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Hi My Friends —

This week, I’ve been practicing relying on others and asking for help. This is a particular challenge for me as I’ve always been one of those people who thinks, “Oh, it’s just easier if I do it myself.”

I realized recently that the reflex to “just do it myself” is a sneakily disguised defense mechanism —  if I tell myself that no one can do it as well as I can and it would be easier if I do it myself, what I’m really doing is avoiding asking for help or reaching out for support.

Because relying on others and asking for help and support is uncomfortable for me.

I first realized how much I avoid relying on others when I was going through chemotherapy in my early 30s. I had a hard time taking people up on their myriad offers of help. I felt like it was an imposition or that I was asking too much, even if it was something they offered. I would tell myself,  “They don’t really have the time or energy to help, they’re just trying to be nice.” (I know,  the logic fails here, but our belief systems about our own worthiness don’t often pass the logic test.)

So, I started an experiment. When somebody offered something — to bring me a coffee, to clean my house, to run an errand for me — I said yes. I was very sick after all and I certainly needed the help. I didn’t think let my brain think it though, I didn’t let my inner critic tell me they were “just trying to be nice and didn’t really want to do it” and I didn’t qualify my “yes” with a “but only if you really want to” — I simply said YES.

Eventually, as with all things we practice enough, this became a habit. I am now able to let someone pick up the tab or bring me a coffee without my inner critic telling me they don’t really want to and are just trying to be nice. I can actually enjoy the feeling of someone wanting to take care of me, to do something for me. I can let that feeling wash over me and it feels good. I can actually let that love in now and feel what it’s like to be cared for in that way.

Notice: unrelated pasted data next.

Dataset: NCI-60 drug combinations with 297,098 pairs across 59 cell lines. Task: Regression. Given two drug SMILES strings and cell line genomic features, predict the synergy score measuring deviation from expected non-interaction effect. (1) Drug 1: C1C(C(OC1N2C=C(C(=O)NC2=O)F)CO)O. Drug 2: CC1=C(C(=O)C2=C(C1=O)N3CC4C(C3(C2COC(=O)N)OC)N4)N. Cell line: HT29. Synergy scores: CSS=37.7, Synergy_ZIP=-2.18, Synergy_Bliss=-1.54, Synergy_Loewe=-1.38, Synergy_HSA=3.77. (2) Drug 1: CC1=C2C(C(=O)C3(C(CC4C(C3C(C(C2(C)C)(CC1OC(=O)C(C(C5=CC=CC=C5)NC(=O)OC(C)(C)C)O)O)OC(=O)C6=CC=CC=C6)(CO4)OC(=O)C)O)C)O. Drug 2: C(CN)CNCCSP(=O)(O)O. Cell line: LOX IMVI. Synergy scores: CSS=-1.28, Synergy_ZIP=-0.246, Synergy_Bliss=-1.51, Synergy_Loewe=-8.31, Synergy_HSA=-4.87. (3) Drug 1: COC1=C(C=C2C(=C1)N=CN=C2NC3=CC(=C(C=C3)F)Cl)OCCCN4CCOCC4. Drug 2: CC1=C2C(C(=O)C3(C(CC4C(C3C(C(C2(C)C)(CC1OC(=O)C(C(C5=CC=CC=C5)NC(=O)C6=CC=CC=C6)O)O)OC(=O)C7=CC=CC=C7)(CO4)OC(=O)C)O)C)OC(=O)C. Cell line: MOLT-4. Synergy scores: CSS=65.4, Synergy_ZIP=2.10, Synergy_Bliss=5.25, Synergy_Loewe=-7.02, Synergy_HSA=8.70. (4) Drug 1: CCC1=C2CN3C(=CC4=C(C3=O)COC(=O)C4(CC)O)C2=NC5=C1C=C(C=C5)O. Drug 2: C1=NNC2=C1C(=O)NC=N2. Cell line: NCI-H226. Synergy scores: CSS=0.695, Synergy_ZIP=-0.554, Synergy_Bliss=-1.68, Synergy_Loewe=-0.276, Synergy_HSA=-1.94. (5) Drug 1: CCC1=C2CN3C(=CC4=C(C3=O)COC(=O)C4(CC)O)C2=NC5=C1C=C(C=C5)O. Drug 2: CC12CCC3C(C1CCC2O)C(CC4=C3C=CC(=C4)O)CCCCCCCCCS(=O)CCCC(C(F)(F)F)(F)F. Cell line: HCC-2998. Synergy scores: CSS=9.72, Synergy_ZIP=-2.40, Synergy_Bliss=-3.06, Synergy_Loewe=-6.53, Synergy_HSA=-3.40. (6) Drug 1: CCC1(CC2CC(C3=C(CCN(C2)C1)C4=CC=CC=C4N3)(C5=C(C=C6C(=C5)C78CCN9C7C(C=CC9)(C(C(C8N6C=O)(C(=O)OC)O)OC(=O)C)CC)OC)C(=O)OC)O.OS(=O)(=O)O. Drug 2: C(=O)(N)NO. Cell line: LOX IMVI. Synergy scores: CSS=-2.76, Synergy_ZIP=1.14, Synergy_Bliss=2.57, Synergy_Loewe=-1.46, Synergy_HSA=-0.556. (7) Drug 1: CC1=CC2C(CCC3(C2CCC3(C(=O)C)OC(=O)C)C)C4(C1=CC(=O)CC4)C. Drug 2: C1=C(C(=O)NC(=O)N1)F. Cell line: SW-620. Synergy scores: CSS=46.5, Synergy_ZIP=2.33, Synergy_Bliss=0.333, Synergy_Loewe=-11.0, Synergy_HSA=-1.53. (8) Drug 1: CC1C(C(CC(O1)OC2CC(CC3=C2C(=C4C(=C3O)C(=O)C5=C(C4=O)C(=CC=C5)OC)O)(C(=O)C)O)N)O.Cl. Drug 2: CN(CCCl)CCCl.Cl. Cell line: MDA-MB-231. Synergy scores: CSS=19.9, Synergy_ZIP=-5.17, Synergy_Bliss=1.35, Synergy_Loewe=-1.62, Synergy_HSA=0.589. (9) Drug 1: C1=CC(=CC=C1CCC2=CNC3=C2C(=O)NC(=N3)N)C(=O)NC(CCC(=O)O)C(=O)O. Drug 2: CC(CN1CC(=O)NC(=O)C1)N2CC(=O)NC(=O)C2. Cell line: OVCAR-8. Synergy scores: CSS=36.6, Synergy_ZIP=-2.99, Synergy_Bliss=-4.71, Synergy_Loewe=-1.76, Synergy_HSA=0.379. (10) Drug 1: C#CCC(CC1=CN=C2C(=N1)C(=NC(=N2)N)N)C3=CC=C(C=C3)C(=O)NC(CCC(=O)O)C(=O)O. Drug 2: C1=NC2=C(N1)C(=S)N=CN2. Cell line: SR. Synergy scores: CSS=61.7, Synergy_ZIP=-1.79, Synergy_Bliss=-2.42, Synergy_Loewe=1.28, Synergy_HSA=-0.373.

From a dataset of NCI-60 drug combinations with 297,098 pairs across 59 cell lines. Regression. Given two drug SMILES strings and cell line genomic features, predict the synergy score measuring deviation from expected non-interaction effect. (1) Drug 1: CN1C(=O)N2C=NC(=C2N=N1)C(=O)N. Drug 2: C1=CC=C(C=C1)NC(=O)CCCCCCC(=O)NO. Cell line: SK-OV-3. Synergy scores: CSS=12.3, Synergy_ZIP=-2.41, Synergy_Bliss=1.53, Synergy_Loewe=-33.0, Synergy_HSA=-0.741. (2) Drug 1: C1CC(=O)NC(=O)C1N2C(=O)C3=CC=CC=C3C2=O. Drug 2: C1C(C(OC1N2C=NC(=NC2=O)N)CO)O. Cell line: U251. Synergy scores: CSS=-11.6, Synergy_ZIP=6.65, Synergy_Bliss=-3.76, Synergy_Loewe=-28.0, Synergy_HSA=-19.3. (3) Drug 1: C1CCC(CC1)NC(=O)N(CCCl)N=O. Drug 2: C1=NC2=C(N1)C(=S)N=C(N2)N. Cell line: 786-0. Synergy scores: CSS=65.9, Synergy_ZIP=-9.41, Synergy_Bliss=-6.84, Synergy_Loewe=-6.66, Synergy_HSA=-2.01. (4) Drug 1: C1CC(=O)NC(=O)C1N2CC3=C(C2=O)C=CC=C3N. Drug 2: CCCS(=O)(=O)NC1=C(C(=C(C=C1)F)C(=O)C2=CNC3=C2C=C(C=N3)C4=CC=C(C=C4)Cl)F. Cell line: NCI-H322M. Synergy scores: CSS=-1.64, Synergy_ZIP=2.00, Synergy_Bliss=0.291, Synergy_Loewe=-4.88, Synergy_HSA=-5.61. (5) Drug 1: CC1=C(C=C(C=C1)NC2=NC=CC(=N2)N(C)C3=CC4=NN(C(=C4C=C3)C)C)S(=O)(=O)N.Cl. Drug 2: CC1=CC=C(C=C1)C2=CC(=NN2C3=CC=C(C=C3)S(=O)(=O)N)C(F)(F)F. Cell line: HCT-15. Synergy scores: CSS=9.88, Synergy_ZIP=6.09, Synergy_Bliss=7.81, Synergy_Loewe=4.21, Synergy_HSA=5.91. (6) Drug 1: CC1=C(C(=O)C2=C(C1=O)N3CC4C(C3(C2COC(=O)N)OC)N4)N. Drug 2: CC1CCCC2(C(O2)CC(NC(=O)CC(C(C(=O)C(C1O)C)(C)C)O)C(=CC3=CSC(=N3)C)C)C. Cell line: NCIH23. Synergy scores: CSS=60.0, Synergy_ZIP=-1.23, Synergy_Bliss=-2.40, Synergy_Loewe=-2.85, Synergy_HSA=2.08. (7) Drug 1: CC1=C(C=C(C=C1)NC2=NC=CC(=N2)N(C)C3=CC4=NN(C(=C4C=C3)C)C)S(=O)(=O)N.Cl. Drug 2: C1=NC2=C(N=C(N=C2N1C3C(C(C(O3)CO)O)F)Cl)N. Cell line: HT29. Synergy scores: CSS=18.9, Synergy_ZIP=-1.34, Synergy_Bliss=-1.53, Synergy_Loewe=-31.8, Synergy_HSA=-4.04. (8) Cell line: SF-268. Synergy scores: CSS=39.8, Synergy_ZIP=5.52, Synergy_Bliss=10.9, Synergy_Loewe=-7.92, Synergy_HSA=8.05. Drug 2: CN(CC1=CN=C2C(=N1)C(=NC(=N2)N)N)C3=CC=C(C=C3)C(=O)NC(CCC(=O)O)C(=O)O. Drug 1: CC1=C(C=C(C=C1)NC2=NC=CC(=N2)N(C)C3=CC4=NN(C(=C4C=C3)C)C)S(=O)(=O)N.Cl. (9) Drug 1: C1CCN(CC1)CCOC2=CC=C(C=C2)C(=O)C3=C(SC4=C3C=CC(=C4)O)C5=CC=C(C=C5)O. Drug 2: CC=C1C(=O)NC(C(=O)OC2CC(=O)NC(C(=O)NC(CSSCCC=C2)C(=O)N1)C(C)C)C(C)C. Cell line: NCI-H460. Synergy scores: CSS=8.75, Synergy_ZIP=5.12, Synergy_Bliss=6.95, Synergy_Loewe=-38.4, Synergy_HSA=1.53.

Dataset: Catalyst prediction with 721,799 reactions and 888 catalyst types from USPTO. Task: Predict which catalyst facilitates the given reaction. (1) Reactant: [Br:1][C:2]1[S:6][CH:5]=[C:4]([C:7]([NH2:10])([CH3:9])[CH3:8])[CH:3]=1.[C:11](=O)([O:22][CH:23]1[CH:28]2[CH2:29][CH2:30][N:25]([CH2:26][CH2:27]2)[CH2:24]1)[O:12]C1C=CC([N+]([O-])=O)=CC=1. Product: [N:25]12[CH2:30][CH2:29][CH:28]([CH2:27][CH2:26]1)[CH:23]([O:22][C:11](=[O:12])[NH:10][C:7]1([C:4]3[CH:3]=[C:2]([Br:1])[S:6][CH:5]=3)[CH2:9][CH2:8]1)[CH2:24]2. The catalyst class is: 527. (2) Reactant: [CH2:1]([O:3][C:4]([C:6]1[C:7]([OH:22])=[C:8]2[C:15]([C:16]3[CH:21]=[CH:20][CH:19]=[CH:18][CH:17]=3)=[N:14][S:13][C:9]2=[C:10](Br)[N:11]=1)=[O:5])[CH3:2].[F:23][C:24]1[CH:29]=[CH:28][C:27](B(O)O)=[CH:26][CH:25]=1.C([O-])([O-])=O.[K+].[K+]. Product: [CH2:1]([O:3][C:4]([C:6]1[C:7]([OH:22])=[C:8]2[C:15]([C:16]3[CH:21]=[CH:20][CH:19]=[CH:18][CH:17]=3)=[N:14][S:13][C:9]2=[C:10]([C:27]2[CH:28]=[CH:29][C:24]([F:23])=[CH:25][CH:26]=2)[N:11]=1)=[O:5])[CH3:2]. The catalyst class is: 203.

I now realize I need to take this to the next level. I need to not only accept help when it’s offered, but also ask for help. Especially to ask for help from people that haven’t offered it to me before or who I don’t know very well.

This terrifies me. 

You see, I grew up in a household where if I asked for something I was told I was selfish and ungrateful. That I was self-centered, bitchy, and cruel. Essentially, that I was unworthy of whatever it was that I needed or wanted.

Asking for help was fraught with peril. Putting myself out there and admitting I needed help was often met with anger, and so I came up with the strategy of not asking. I did everything myself because that was emotionally far safer to do.

I now know that this wasn’t normal, and that asking for what you want and need from family and friends (and even strangers!) is part of the deal, part of what we’re supposed to do as humans in relationship with each other. But knowing that something isn’t normal or healthy and acting upon what I know IS normal and healthy are two different things.

So I’m practicing. I’m practicing asking for help, and then feeling that inner child brace for anger and dismissal, and letting her know it’s going to be okay. I tell her the people I have in my life love me, want to help me, see my brilliance and magnificence and want to help me make the most of it. And then I practice asking for what I need and feeling supported, loved and cared for in return.

I’m practicing letting my heart fill and feeling the tears come to my eyes when someone says “yes” and helps me in a way I believe I don’t deserve.

It’s okay to have needs. I am worthy. I deserve help, support and kindness. 

If you’re someone who has trouble accepting or asking for help from others, I invite you to join me in practicing this. Practice letting others offer to take care of you first, and then practice ASKING others to take care of you. I know this can be hard to do for those of us that didn’t have a positive experience with this as children, either from our parents or from a society whose systems of oppression that told us our existence was “less than.” But I know it’s worth it. I know we all need and deserve to feel loved, cared for, protected and valued.

You are worth it. I see it and I know it. People want to care for you, it will bring them joy.

Why not give them a chance?
Xo Megan

PS — if you know someone who needs to hear this message, can you forward this to them? (See? See how I did that? I asked for help! From total strangers! Go me!! 😃)

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